For example, instead of saying to yourself, "I'm a failure," you can say, " I'm ok. Everyone failed at some point." Or instead of telling yourself, "I'm unlovable and stupid," you can tell yourself things like, " I'm not perfect, but I'm lovable and enough," and "I made a mistake/acted like a dumbass, but everyone does that at some point.

Just be careful not to fall into the habit of replacing your negative talk with an overly positive variant since that's just the other toxic extreme, and you'll probably turn out a narcissist if you keep indulging in it.

FROM avoidant TO SECURE

The best thing you can do as an avoidant who wants to become secure is to practice vulnerability with yourself and others. More specifically, you need to practice opening up about your feelings or views and letting yourself attach to other people even when it feels painful. In fact, it's probably good if it scares or pains you in some way.

You can start simple. For instance, try to be actively curious about the feelings and the internal world of others. For example, call up a good friend or invite them on a drink and start a conversation with them. After conversing for a few minutes, find the courage to reciprocate. That is, to share some of your own deeper thoughts and emotions with them. Something you haven't shared yet.

It may seem arbitrary, but try to develop a regimented curiosity and sharing pattern to build this into an emotional routine. Do this slowly at first to allow your mind to retrain without undue stress.

One more thing you can do to cultivate a secure attachment is to practice self-awareness around your avoidant tendencies and embrace the emotional connection you have with others instead of dismissing it or pushing it away. 

Here's how this could look like.

Let's pretend you're hanging out with a date who is awfully close to falling in love with you. While you're talking to them, you begin to feel alarmed that things are getting too serious between the two of you. And this tension makes you want to end the date and quickly run away. 

Don't do it. 

Instead, force yourself to become aware of the indicators that you're trying to distance yourself, or in our case, end the date and run away. You can do this by simply asking yourself a simple set of questions like:

  • "Am I behaving in a way that fosters connection, or that pushes it away?" 
  • "Am I distracting myself from connecting with my date right now?" 
  • "Am I withholding any part of myself, or do I feel free to share what I think/feel with my date?" 

However, noticing the indicators that you're trying to pull away is just the first step. Next, you want to accept your new-found avoidant tendencies, then quickly refocus and force yourself to stay connected to the person you're hanging out with, even if it makes you feel uncomfortable. 

Do this exercise repeatedly until it becomes a habit, and I can guarantee you're going to become more secure. And the real beauty of this method is that you can perform it with anyone you care for.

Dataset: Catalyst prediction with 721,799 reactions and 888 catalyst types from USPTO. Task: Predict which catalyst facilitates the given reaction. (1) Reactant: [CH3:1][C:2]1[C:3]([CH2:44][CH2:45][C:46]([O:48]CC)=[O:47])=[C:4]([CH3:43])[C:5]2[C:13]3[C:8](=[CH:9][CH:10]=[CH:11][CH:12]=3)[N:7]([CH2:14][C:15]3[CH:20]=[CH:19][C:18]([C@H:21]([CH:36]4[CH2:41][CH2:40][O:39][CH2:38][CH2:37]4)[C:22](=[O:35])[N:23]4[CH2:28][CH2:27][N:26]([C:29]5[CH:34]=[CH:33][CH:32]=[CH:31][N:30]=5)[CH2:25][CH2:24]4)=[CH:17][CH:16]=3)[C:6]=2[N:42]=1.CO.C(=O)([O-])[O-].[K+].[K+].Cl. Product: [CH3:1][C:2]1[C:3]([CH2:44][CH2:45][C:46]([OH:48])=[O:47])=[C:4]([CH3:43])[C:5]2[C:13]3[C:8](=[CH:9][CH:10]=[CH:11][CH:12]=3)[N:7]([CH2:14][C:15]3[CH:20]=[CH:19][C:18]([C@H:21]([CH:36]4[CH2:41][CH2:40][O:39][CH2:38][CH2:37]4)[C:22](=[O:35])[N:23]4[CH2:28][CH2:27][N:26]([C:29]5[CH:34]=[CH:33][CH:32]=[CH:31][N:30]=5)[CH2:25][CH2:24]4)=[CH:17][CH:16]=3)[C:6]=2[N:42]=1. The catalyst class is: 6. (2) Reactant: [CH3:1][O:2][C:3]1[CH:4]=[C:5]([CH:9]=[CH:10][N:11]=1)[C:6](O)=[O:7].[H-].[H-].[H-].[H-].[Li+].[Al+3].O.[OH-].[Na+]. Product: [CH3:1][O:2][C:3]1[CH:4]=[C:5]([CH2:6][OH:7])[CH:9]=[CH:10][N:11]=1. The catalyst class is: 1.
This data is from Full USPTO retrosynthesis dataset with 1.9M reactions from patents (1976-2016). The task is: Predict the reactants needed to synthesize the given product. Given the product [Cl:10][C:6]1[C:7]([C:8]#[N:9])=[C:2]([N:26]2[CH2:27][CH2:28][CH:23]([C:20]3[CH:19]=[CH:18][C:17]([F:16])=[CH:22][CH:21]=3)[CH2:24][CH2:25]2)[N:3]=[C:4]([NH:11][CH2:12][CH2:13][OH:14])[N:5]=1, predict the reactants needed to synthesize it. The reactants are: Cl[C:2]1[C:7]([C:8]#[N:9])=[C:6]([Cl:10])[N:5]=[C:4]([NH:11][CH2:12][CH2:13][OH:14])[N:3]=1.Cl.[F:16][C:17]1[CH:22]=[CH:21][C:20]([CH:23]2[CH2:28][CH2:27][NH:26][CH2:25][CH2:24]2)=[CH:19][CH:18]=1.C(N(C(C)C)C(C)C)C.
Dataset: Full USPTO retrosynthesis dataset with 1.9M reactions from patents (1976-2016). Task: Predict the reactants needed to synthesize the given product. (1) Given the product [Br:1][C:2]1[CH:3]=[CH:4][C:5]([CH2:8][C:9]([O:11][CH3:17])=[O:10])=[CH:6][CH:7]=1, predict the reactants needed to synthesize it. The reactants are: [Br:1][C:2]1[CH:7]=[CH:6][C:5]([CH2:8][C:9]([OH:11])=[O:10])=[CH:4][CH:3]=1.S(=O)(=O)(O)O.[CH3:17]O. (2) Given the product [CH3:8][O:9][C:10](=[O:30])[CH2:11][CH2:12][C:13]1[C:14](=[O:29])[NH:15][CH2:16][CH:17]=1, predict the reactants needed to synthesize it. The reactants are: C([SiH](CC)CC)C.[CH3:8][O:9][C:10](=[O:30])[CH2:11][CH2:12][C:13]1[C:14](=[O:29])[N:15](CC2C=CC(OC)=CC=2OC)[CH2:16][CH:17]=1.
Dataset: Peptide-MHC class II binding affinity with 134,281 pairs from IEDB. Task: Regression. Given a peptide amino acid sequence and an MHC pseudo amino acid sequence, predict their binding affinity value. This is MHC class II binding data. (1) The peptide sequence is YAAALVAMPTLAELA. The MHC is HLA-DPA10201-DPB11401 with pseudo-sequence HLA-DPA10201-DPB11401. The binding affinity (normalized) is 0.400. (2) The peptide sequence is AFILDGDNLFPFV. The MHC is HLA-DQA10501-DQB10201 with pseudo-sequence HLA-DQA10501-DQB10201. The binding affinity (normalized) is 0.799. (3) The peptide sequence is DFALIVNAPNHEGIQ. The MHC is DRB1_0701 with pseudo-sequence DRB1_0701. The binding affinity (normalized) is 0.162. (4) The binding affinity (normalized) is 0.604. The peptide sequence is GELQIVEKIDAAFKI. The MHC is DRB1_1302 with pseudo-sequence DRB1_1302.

conclusion

In the end, no matter what attachment style you possess, the formula for getting over a breakup and becoming a better person is the same. Stay clear of trying to repair things with your ex and focus on self-improvement.

Now, sometimes anxious individuals will reach out to their ex even though they know they shouldn't. And other times avoidants will go on a bed crushing, cum-on-the-wall/pussy-juice in the sheets rampage with a stranger, only to push their grief away. It's ok. Let yourself fuck up a few times, and don't beat yourself up about it. We all have our moments of weakness.

The most important thing is to make yourself steer your proverbial lifeboat in the right direction despite your occasional failures. In the end, that's all that matters. 

Now, I hate to push my own shit in articles, but when it comes to identifying and changing your attachment style, I can't help but recommend an online consultation with me. It truly gives you insights into why your relationship failed and how to make your future one last.

Footnotes

Judith A. Crowell & Everett Waters (1994) Bowlby's Theory Grown Up: The Role of Attachment in Adult Love Relationships, Psychological Inquiry, 5:1, 31-34, DOI: 10.1207/s15327965pli0501_4

Bretherton I (1992). "The Origins of Attachment Theory: John Bowlby and Mary Ainsworth". Developmental Psychology28(5): 759–775. doi:10.1037/0012-1649.28.5.759

Hazan C, Shaver P (March 1987). "Romantic love conceptualized as an attachment process". Journal of Personality and Social Psychology52 (3): 511–24. doi:10.1037/0022-3514.52.3.511PMID 3572722S2CID 2280613.

McCarthy G, Taylor A (1999). "Avoidant/ambivalent attachment style as a mediator between abusive childhood experiences and adult relationship difficulties". Journal of Child Psychology and Psychiatry40 (3). pp. 465–477. doi:10.1111/1469-7610.00463

Cassidy J (1999). "The Nature of a Child's Ties". In Cassidy J, Shaver PR (eds.). Handbook of Attachment: Theory, Research and Clinical Applications. New York: Guilford Press. pp. 3–20ISBN 1572300876.